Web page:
Percy the Pig walks into a home improvement store. A novice salesman named Pat DeWack approaches and Percy says he needs to repair his house and needs to buy supplies. Then he pulls out a picture and explains that a grumpy neighbor, Mr. Wolf, huffed and puffed and did a lot of damage. The salesman takes him over to the lumber section. The salesman’s manager comes over to make sure that Percy gets the right advice. He takes one look at the picture and says, “What a stick stack, Pat DeWack, give the hog some stone.”
A spaniel named Daniel trots into a store that sells electronic equipment. He walks around and after a few minutes finds the quadcopter he wants to buy. A sales rep comes over, introduces himself as Paddy, and carries the boxed unit to the sales desk to ring up the sale. Daniel takes out his wallet and finds he’s $10.00 short. He removes a small gold bone-shaped tag and lays it on the table, and looks up at Paddy with hopeful eyes. Paddy says, “I’m not sure. I have to ask my manager, Mrs. Slocum. Then he calls over to a white-haired woman who is setting up a display of cell phones. “Are you free, Mrs. Slocum?” The woman looks up and says, “I’m free Mr. Whack.” Mrs. Slocum walks over and Paddy explains the situation. Mrs. Slocum picks up the tag, examines it and asks Daniel if the tag was made of gold. Daniel nods. Mrs. Slocum smiles with approval, then says “It’s a knick-knack, Paddy Whack, give the dog the drone.”
(GOT MILK? © 2017 Alyce Rita Campbell All Rights Reserved; GOT MILK? is a work of fiction. Any resemblance to actual incidents or persons, living or dead, is entirely coincidental.)
It was sunrise and Kat tried to ignore the harsh sounds that had awakened her. The rooster that lived in the backyard of the house across the street was beginning its day. Desperately, she yanked her pillow over her head but still she could hear the alarm clock of a bird.
Kat had more than once declared to Ms. Thorne, the owner of both house and rooster, that the rooster belonged on a farm and would have to go. Each time, Ms. Thorne had thanked her for her visit but each time had said that the rooster was a family pet and was staying. Kat thought that the very idea of a rooster as a pet was absurd. After their last unsatisfactory encounter, Kat had called Animal Control to see which ordinances were being violated and had been extremely irked to learn that the rooster was legal.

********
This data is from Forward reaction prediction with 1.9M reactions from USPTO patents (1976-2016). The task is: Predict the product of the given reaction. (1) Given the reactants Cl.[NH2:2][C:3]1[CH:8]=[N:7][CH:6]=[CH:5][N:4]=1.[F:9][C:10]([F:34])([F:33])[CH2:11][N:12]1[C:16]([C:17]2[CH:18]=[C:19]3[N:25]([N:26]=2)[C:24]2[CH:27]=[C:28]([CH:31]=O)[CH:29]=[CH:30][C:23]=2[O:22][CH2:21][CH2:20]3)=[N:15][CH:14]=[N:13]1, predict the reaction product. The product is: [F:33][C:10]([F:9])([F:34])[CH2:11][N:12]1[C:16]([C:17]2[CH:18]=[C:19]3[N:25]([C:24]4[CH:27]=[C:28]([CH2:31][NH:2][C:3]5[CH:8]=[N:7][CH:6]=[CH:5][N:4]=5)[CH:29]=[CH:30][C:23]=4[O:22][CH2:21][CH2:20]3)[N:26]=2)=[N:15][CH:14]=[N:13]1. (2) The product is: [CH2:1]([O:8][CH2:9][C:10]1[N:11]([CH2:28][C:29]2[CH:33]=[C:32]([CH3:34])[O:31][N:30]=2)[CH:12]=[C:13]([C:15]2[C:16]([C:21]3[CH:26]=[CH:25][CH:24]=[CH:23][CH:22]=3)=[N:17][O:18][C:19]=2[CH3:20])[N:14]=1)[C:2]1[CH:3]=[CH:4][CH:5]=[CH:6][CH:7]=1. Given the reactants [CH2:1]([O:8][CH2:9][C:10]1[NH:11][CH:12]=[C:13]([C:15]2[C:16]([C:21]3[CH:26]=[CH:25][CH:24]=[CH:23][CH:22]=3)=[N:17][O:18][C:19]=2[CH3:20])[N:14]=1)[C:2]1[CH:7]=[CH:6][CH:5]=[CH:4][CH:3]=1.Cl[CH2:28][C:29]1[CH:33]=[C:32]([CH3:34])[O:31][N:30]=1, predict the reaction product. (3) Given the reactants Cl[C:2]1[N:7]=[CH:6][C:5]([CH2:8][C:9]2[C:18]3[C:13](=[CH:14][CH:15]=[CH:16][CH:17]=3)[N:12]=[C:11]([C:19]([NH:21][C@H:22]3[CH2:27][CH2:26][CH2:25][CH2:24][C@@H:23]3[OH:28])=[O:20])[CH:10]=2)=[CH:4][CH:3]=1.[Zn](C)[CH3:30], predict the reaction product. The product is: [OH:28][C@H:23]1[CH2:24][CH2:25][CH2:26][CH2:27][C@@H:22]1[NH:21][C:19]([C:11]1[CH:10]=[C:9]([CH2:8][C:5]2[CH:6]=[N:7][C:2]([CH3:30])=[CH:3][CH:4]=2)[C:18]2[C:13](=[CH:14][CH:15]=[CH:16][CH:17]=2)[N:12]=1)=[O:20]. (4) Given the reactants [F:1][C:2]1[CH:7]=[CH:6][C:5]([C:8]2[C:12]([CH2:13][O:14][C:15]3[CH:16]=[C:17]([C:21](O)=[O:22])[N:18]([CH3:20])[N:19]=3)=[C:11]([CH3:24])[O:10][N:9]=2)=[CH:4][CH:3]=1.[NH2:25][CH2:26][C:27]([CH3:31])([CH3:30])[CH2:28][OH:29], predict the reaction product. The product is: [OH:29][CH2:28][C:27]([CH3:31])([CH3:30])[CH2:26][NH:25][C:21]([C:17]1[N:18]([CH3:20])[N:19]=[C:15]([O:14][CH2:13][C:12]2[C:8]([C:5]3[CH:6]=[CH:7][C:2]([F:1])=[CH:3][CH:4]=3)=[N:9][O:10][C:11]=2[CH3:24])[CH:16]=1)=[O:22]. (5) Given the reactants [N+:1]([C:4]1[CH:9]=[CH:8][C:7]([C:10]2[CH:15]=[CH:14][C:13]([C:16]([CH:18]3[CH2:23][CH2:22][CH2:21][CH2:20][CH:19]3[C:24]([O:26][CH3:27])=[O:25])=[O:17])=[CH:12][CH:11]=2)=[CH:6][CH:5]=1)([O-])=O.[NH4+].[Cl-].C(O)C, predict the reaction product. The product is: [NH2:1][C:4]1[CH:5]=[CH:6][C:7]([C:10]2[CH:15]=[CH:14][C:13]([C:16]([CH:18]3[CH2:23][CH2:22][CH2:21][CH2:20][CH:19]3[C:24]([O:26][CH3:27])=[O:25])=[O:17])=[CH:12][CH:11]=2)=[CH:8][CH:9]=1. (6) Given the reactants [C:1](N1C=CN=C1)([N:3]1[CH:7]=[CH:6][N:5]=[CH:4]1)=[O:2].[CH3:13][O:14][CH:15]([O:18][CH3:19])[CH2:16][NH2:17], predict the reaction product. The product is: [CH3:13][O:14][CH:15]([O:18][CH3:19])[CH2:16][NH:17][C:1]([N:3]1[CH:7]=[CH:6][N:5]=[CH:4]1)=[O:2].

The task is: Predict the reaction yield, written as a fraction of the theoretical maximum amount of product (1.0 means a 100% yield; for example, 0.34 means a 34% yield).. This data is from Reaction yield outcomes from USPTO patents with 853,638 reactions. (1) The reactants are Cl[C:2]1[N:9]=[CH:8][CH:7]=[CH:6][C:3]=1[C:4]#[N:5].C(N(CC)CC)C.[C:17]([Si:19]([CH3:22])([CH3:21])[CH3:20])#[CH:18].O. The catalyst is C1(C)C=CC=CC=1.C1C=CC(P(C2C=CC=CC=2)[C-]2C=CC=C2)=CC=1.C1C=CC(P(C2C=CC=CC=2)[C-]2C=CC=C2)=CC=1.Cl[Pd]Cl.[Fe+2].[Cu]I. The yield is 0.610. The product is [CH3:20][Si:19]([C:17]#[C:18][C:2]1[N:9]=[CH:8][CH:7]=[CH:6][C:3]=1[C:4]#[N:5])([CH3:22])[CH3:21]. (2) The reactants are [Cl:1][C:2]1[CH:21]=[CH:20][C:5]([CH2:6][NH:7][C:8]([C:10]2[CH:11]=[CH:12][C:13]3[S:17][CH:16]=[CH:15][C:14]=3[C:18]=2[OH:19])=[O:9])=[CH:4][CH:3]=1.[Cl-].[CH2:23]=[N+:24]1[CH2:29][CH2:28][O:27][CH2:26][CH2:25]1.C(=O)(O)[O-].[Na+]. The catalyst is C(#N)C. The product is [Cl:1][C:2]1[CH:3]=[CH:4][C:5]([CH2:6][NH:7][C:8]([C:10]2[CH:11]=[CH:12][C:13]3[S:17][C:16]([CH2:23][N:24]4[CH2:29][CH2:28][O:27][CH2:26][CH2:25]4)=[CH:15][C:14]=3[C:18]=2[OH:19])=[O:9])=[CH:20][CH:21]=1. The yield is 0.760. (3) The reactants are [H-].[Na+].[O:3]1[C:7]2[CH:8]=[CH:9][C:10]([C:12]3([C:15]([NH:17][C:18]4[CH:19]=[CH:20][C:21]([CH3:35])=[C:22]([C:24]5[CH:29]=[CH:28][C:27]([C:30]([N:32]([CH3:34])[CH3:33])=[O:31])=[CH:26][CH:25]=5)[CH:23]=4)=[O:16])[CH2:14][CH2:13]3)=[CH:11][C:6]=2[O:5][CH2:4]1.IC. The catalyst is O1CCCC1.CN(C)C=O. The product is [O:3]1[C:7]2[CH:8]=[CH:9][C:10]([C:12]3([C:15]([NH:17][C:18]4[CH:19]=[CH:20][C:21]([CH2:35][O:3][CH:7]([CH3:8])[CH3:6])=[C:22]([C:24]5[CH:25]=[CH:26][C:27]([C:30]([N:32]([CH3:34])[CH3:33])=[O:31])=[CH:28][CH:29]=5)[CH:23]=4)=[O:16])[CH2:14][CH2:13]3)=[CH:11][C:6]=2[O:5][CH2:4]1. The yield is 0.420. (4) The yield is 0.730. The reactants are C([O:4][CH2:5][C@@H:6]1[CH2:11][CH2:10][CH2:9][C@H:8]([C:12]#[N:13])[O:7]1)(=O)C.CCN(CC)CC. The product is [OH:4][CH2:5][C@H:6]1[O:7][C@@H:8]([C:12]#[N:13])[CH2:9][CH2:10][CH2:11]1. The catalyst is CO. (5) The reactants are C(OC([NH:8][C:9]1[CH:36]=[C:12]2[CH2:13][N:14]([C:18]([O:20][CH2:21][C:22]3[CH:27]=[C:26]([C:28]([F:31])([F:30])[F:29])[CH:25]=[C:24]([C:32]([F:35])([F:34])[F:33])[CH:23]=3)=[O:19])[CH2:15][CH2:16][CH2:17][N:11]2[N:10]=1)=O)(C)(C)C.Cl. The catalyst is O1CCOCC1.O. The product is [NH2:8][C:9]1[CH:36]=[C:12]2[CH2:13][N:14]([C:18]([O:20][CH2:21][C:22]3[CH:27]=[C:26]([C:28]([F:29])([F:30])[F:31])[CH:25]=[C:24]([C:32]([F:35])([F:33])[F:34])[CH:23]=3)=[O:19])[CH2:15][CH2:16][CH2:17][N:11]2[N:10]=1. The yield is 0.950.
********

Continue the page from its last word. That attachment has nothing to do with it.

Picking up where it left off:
Kat sat up and tossed the pillow aside. Ruminating on Ms. Thorne and her rooster was a waste of a shimmering Saturday morning. And this was a special Saturday—the day of the community dog show. Kat’s pure-bred beagle, Duke, was a beautiful tricolor and as smart as a whip. Ms. Thorpe’s rescue dog, if you could call such a white woolly scruff a dog, was named Patch. For the three years before Ms. Thorne had moved into the cul-de-sac, Duke had won the dog show. But last year, Duke and Patch had tied for first place.
The competition had two events: a mandatory agility test which a dog had to complete successfully and a “free-style” in which the handler and the dog had one minute to demonstrate a unique trick. Final score was the sum of the scores from both events. Kat was certain that this year, Duke’s trick would convince the judges that Duke was the superior dog.
Kat smiled to herself, remembering the day she had stealthily followed Ms. Thorne and Patch to the park. Using her binoculars to watch them practice had given her just the inside information she needed to devise a trick that would surely one-up Ms. Thorne. Maybe the woman would learn some humility.
By noon, Kat and Duke were waiting their turn in the competitors’ tent which had been erected on the community’s soccer field. Because Duke and Patch had jointly won last year’s show they would be competing last. Duke was his normal relaxed self but Kat was anxious throughout the long wait.
Finally, Duke and Patch were up. Duke rocketed through the obstacle course with ease and no faults, as did Patch. Their scores were even.
Then Duke and Kat moved to the designated spot in front of the judges’ table. Kat put down a bowl and a bottle of milk. She commanded Duke to fill the bowl from the bottle without spilling a drop. And Duke did.
Patch and Ms. Thorne came next. Kat’s jaw dropped when Ms. Thorne also put down a bowl and a bottle of milk. Ms. Thorne then ordered Patch to fill the bowl exactly two-thirds full. Patch complied without spilling a drop. Then Patch calmly trotted over to Duke’s bowl and carefully lapped up exactly one-third of the milk. Mission accomplished, Patch sat down between both bowls, facing the judges’ table, grinning a wide, satisfied, doggy grin.